There are several techniques for embryo cryopreservation, and research is ongoing. Traditional methods include “slow,” graduated freezing in a computerized setting, and “rapid” freezing methods, called “vitrification.” Most of the data on the success of frozen embryo transfer reported in the medical literature are derived from embryos frozen with the traditional slow freeze method. Recent studies comparing vitrification versus traditional method indicate that vitrification is at least as good as, if not superior to, traditional slow freeze method.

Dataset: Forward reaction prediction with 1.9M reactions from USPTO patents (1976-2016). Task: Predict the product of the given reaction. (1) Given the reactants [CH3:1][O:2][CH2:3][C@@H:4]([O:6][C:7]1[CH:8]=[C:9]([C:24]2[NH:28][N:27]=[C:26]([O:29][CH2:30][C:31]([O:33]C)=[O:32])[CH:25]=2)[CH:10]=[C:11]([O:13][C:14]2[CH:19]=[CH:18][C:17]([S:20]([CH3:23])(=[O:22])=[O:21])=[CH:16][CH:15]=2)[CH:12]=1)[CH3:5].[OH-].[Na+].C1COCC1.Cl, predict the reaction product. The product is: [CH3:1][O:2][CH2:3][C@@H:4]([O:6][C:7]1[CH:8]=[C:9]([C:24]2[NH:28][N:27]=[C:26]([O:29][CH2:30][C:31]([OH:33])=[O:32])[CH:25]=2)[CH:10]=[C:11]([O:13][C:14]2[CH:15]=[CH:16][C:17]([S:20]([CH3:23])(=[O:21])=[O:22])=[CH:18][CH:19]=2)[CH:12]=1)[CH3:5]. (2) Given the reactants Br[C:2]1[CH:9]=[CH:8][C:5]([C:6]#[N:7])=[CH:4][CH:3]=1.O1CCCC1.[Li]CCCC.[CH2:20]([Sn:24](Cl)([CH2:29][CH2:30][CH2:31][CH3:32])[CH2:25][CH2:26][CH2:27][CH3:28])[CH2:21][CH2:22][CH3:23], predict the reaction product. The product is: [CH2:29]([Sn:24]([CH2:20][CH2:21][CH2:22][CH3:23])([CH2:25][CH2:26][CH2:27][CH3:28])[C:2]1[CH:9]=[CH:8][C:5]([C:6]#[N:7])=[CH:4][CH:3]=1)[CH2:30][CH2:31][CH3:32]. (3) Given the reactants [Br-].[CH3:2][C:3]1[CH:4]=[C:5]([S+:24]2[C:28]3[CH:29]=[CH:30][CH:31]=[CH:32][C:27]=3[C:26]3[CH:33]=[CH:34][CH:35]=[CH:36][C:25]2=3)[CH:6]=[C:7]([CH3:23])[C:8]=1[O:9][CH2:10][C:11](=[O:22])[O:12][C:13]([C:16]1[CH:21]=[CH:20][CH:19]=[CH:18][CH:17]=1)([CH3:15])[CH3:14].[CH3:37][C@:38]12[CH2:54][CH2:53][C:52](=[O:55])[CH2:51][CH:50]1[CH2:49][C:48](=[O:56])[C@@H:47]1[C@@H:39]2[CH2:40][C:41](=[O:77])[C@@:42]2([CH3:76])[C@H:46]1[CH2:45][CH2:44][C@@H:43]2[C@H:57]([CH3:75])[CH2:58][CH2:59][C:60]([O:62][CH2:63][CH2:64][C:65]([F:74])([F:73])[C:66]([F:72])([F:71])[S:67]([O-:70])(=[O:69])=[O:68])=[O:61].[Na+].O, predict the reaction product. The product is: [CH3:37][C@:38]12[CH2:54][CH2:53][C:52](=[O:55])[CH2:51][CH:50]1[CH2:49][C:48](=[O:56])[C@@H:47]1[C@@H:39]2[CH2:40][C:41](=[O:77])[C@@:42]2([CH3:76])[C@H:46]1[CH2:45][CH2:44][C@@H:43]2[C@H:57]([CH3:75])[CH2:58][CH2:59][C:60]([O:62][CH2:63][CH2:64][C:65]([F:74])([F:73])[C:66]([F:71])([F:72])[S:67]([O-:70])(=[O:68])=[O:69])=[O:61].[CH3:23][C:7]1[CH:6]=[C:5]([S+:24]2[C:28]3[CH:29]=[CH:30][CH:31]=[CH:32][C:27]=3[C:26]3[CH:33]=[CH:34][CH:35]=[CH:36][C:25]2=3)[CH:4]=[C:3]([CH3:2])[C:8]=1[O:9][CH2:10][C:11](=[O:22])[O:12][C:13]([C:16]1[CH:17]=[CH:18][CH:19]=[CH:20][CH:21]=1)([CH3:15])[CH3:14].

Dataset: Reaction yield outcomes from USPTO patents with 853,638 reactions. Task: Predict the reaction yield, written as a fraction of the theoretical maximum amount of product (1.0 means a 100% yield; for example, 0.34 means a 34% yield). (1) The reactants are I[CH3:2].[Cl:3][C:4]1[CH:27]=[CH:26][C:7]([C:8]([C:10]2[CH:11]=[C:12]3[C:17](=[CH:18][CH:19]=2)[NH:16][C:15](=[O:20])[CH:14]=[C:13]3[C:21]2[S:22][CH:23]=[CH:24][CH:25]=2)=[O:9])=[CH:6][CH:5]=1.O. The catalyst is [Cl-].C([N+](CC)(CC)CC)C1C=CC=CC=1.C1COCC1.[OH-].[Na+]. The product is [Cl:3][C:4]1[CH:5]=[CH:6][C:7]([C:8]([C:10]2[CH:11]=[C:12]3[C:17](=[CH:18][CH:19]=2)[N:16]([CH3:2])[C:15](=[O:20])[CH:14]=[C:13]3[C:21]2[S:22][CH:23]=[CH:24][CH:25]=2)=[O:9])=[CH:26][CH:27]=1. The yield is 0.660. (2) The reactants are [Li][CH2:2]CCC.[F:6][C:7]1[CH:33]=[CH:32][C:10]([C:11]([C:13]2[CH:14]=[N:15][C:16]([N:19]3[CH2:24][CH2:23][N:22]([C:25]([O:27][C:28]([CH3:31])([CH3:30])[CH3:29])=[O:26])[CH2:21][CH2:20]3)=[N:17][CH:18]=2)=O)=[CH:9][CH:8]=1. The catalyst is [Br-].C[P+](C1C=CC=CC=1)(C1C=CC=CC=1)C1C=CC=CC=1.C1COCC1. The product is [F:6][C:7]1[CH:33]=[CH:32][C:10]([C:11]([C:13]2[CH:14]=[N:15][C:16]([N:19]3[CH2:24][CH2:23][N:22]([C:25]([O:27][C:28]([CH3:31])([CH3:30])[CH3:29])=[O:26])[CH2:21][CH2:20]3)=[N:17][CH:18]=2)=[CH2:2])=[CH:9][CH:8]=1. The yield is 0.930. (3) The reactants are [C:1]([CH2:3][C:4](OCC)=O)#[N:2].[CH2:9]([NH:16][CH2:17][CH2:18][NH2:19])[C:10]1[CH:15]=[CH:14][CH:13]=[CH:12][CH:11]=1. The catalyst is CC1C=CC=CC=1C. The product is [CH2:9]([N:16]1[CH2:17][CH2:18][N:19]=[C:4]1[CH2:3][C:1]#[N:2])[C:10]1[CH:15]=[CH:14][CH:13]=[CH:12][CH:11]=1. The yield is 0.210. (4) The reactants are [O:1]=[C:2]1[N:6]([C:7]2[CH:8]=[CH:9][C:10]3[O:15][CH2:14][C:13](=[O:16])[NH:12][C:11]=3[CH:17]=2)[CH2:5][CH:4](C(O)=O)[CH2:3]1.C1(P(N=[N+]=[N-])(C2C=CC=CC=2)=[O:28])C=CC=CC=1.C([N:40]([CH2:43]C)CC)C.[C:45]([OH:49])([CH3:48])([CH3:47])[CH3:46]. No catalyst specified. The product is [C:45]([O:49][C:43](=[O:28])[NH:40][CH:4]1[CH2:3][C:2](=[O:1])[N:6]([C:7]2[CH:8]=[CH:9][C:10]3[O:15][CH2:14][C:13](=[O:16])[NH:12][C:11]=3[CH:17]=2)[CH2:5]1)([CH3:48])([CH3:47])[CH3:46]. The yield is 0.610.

Embryos can be frozen at different stages: pronuclear stage, cleavage stage or blastocyst stage. Depending on the stage at which embryos are frozen, freezing of the embryos can be performed anywhere from the first to the sixth day after fertilization. Generally only normally- developing embryos will be frozen. The embryos will be transferred through a series of solutions with increasing concentration of several cryoprotectants, substances known to protect embryos against damages from freezing, and then frozen. After the embryos are frozen, they are stored at a very cold temperature in liquid nitrogen (-196 °C; -321 °F). After a frozen embryo is thawed for intrauterine transfer, it is treated in a manner similar to that used in the IVF laboratory for non-frozen fresh embryos. Any thawed embryo which does not appear to be viable will not be transferred.